>But by splitting the performance space from the listening space, which
>only happened in the 20th century, reproducing classical music now
>contains a paradox. The listening experience no longer matches the
>composers original intent.
I'm not sure about where the paradox lies. That's simply a loss. From
the very beginning, recording technologies were accused of "spoiling
music", not only concerning spatial matters. Nowadays we don't neccesarily
uphold this extreme position, but we accept that recorded music fatally
implies some kind of loss.
Besides, I don't know if any listening experience ever matched the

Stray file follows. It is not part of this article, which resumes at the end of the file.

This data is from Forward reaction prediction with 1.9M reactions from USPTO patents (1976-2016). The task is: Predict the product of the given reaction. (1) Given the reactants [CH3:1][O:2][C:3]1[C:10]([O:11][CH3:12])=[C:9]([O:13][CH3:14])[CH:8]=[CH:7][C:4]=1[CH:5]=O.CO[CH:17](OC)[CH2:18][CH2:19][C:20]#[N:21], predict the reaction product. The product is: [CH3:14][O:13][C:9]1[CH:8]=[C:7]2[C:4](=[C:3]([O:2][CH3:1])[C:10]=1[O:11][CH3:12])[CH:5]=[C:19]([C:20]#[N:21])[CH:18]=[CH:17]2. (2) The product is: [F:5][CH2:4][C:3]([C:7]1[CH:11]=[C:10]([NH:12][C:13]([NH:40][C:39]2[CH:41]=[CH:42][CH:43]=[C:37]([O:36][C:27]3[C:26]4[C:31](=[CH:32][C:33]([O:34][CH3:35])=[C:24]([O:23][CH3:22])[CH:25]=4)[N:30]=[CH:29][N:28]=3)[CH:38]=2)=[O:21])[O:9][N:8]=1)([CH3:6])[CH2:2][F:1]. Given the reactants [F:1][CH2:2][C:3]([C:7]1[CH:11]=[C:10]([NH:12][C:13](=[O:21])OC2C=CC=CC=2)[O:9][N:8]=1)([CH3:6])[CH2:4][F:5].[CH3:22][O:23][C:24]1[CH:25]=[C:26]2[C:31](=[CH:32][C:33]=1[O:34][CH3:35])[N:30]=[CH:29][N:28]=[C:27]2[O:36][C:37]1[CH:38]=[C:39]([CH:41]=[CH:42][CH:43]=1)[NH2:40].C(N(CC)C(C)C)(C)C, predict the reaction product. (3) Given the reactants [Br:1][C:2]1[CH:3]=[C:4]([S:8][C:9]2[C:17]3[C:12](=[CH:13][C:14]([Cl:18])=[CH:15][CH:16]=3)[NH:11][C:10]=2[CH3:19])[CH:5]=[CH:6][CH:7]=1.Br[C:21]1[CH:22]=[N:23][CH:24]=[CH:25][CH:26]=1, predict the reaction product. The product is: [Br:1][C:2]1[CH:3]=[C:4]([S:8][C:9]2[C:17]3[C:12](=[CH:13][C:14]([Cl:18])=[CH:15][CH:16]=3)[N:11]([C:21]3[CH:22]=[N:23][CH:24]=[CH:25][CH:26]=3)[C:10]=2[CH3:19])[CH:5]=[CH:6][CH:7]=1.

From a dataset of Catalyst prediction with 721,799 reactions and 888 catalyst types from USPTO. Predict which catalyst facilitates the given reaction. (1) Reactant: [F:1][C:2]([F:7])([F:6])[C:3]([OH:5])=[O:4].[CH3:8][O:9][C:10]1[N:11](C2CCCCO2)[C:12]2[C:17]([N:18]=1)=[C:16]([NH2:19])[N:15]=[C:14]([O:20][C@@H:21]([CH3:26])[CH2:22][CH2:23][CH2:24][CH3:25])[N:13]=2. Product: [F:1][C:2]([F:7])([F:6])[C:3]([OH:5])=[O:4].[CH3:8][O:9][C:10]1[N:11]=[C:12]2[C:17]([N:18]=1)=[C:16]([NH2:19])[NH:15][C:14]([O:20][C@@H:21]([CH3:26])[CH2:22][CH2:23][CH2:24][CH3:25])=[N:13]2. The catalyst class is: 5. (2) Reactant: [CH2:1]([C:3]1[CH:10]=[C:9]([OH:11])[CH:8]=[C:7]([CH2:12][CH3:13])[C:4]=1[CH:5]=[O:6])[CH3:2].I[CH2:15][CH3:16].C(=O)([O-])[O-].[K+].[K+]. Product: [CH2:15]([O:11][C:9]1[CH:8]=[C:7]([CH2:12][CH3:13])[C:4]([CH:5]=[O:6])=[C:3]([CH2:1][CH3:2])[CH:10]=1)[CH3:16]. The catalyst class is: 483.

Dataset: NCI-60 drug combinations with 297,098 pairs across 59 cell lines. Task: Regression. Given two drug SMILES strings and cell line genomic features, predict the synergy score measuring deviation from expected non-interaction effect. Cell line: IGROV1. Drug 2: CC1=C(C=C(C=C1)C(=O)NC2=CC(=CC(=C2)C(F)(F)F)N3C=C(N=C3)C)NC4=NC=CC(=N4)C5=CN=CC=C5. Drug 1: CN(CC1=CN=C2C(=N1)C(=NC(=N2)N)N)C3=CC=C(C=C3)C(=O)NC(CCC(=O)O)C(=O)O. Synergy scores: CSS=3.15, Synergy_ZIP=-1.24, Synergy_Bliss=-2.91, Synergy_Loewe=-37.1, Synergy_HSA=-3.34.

composer's original intent, or if all music really losses something
essential when that match fails to occur. For example what kind of
"spatial intent" is there at Bach's Art of Fuge whose "not matching"
with the listener's experience would mean a regrettable defeat? I don't
know it clearly, but I guess that the answer is quite different if we
think of Feldman's "Rothko Chapel".
Another remark, Barry, if you allow me: recording technologies didn't
only split the performance space from the listening space: they splitted
the performance time from the listening time. Personally, that produces
me a strongest sense of loss than the mere space splitting.